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The Beginnings of Ragged by Will Bentinck

Grant and Jess introduced me to Al, because Al wanted to start organising some events, inspired by the Ragged Schools, and Grant thought I might like to help. I was hugely interested – I think education is the single most important thing – so joining a small team of friends on an exciting journey of experimenting with new ways of taking pleasure in learning and in teaching sounded like an opportunity I couldn’t miss.

Al, having planted the seed in our fertile minds, promptly left for Glasgow to continue inspiring others in to action. The three of us had many delicious long meetings in pubs, discussing the philosophy behind the idea and how we might deliver it. We decided on a local bar, The Palatine in Dalston, newly opened with a downstairs room we could use.

will bentinck

I had built a very basic website, opened up some social media channels and I continued to manage the digital side of our activity, handing out email addresses all over the place as Al’s inspiration spread further and further, and more and more were recruited to the cause.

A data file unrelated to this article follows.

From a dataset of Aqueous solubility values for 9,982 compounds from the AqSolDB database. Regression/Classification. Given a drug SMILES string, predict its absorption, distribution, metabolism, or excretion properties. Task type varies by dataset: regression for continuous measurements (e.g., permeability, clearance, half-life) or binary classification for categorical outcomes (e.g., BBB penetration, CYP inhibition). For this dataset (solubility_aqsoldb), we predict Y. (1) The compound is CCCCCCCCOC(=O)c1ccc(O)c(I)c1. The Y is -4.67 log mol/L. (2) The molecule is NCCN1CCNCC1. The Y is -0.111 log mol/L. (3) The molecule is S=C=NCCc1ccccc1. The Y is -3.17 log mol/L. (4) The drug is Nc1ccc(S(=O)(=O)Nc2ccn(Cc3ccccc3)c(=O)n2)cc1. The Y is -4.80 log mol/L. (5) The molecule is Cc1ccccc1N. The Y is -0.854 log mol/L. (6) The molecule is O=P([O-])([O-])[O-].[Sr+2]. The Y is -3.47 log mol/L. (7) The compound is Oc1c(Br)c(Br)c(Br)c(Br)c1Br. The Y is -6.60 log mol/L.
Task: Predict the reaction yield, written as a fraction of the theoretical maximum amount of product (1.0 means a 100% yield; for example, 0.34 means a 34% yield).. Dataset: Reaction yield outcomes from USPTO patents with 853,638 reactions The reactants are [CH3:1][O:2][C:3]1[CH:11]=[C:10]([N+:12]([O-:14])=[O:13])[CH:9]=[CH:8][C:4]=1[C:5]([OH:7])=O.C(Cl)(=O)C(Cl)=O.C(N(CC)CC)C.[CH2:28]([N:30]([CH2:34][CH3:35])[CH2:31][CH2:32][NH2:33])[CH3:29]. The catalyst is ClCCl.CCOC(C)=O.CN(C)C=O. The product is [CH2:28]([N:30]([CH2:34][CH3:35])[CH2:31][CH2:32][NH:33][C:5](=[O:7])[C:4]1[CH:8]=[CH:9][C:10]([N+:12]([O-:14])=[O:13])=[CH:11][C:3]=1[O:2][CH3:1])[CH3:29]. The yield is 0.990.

We delivered the first ever Ragged Talks event at the Palatine, 24 August 2010, where Grant and I gave talks on politics and philosophy to a room full of friends and family. The next event was slightly better attended (i.e. there were people we didn’t know in the audience); Grant spoke again, alongside John Underwood, who taught us about the social dynamics of super-heroism.

We continued our pub discussions and experimented with different ideas about how to deliver Al’s vision. Everyone we spoke to about the idea was fascinated, either wanting to give a talk or support the project in some way. Unfortunately, my freedom as a student was fast being constrained by the need to find an income, now that I had graduated, and Grant was taking on the added pressure of beginning university while still in work.

We very regretfully had to dissolve the short-lived London chapter of the Ragged University (as it was then called) in April 2011, just as the incredible successes of the Glasgow, Edinburgh and Manchester chapters were blossoming.

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